I’m kinda in love with Technology.
I remember seeing the scene wherein Kip serenades Lafawnda at their wedding and thinking, “Lawd. I don’t wanna, but I sure do relate to Kip!”
It seems as if I’m always on the lookout for ways to utilize technology inside my classroom. My students are digital natives, and they interact in a digital world; they LOVE when we use technology. Buuutt, I’ve also noticed a huge drop in self-efficacy when we work on digital assignments. I hear a lot of “will you help me?” which translates to, “will you do this for me?” Ugh.
I’ve been using my classroom blog/website (made using Weebly) more and more to drive instruction (coopermsart.weebly.com). I still spend time delivering the information and modeling the digital project. But, I also post all of the visuals, videos, presentations, and directions on the blog. It is great because students whom need review and/or have been absent have instant access to the original content I share (especially if I use Screencast-o-Matic to record the demonstration). The students seem to really like it, and I love not having to depend upon printed out directions (I still do print out directions when they are more intense as it can be hard to toggle between screens!). It helps develop self-efficacy, because the students have a central place to gain information. It also is a wonderful way to extend learning. For instance, during our unit on graffiti the students wanted to learn more about Banksy. So, I uploaded a presentation to the blog for them to peruse before/after their work session (and they actually looked at it!!). Some of my students are so enterprising that they print off the directions from the class blog on their own time and bring them to class. WHAT IS THIS AWESOME MADNESS?!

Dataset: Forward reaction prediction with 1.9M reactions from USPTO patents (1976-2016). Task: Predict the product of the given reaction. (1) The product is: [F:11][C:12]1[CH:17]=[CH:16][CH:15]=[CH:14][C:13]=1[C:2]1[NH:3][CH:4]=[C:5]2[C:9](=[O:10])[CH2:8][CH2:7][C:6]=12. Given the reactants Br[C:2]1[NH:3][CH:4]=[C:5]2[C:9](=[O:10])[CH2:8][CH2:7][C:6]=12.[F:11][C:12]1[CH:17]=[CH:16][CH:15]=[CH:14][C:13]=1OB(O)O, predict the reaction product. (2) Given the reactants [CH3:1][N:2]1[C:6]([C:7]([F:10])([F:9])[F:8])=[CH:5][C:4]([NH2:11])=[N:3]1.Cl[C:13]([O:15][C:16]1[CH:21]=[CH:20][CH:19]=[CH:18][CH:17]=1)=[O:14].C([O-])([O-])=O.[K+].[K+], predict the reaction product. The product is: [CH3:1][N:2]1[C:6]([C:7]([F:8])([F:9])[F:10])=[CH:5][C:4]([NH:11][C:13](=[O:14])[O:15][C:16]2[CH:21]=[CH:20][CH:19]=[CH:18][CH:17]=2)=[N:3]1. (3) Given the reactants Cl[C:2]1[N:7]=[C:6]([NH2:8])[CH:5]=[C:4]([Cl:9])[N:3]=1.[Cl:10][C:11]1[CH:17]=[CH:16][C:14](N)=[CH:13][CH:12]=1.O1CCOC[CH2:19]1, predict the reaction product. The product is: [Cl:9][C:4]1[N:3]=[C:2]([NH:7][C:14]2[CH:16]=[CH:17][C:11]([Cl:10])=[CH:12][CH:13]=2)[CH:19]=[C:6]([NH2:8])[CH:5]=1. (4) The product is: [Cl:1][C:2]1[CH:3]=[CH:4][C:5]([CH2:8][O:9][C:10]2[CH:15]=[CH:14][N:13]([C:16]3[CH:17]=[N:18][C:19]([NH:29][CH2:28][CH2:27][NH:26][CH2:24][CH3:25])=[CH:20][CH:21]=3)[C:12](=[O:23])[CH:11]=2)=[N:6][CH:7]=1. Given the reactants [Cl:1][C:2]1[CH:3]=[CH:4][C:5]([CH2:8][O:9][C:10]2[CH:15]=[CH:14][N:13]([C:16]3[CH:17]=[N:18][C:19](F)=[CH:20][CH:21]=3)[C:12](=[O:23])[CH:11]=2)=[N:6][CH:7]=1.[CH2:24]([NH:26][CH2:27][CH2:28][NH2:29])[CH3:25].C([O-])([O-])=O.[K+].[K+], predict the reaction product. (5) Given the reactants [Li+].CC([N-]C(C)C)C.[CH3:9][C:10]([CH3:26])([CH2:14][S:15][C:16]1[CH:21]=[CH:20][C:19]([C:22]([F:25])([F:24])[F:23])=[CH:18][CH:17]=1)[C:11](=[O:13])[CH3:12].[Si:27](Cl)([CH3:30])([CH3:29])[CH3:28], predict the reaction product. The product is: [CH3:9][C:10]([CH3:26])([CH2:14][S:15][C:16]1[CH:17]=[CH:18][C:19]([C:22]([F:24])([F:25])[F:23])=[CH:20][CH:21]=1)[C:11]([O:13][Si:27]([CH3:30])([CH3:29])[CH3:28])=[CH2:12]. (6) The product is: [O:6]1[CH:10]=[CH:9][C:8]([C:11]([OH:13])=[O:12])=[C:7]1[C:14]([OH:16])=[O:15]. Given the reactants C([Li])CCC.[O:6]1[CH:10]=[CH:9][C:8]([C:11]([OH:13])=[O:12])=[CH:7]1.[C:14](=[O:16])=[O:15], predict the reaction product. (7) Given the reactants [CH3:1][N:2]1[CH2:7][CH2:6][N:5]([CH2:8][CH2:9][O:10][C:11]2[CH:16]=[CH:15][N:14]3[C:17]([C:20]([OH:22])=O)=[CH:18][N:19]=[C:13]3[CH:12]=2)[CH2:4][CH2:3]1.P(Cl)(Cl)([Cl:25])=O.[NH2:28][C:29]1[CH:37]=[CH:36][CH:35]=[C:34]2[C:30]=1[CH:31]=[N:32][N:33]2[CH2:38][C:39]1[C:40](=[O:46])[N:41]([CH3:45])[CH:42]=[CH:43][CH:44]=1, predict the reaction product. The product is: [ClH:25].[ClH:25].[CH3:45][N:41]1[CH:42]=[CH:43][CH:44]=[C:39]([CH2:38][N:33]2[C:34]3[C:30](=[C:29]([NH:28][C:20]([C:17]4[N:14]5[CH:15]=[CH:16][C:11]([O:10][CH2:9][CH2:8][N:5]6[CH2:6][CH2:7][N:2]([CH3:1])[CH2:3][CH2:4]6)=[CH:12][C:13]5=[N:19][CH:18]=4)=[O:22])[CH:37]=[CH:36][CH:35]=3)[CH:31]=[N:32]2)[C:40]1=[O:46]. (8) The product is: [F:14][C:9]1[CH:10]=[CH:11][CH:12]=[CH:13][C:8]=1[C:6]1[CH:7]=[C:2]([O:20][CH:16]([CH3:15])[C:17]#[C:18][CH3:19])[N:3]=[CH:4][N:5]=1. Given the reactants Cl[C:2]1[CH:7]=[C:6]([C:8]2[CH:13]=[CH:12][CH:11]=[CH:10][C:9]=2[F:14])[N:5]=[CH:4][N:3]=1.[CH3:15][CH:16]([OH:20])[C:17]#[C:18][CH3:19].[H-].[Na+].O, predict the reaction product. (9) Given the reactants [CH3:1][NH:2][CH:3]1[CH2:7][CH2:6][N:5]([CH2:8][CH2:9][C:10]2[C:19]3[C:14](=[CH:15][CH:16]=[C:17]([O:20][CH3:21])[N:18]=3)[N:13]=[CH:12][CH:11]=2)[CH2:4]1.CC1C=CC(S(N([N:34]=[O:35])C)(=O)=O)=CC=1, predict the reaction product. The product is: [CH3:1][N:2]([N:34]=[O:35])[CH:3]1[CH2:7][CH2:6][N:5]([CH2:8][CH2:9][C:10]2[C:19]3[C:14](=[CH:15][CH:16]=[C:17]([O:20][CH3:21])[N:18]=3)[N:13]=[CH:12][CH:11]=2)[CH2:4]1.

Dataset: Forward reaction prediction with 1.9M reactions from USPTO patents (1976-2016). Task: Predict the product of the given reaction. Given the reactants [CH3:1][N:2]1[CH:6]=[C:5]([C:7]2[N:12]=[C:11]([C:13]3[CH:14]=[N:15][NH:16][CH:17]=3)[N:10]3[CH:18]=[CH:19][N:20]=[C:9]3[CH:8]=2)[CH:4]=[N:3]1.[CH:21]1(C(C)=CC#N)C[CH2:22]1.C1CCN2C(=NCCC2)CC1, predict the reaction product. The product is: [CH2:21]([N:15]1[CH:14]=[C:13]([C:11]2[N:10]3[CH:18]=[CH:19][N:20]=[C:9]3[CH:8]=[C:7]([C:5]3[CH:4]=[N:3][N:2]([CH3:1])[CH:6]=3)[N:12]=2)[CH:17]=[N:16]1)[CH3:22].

My 8th grade honor students are earning a high school Art credit, and (you can get to their page on the “VA Comp” link on my class blog), are required to make and keep a portfolio per the class standards. In order to fulfill this standard (and avoid a year’s worth of art rolling around the classroom), they are keeping digital portfolio websites. I like this option because they can continue to develop this website into high school Art classes. Weebly allows teachers to “control” 40 student websites. So, while my students are totally responsible for the creation of their own sites, I’m able to manage the content (and delete as necessary). I’m really proud of this accomplishment. It was tough at first, but it is great practice! Honestly, I see my future self relying upon this amazing resource more and more.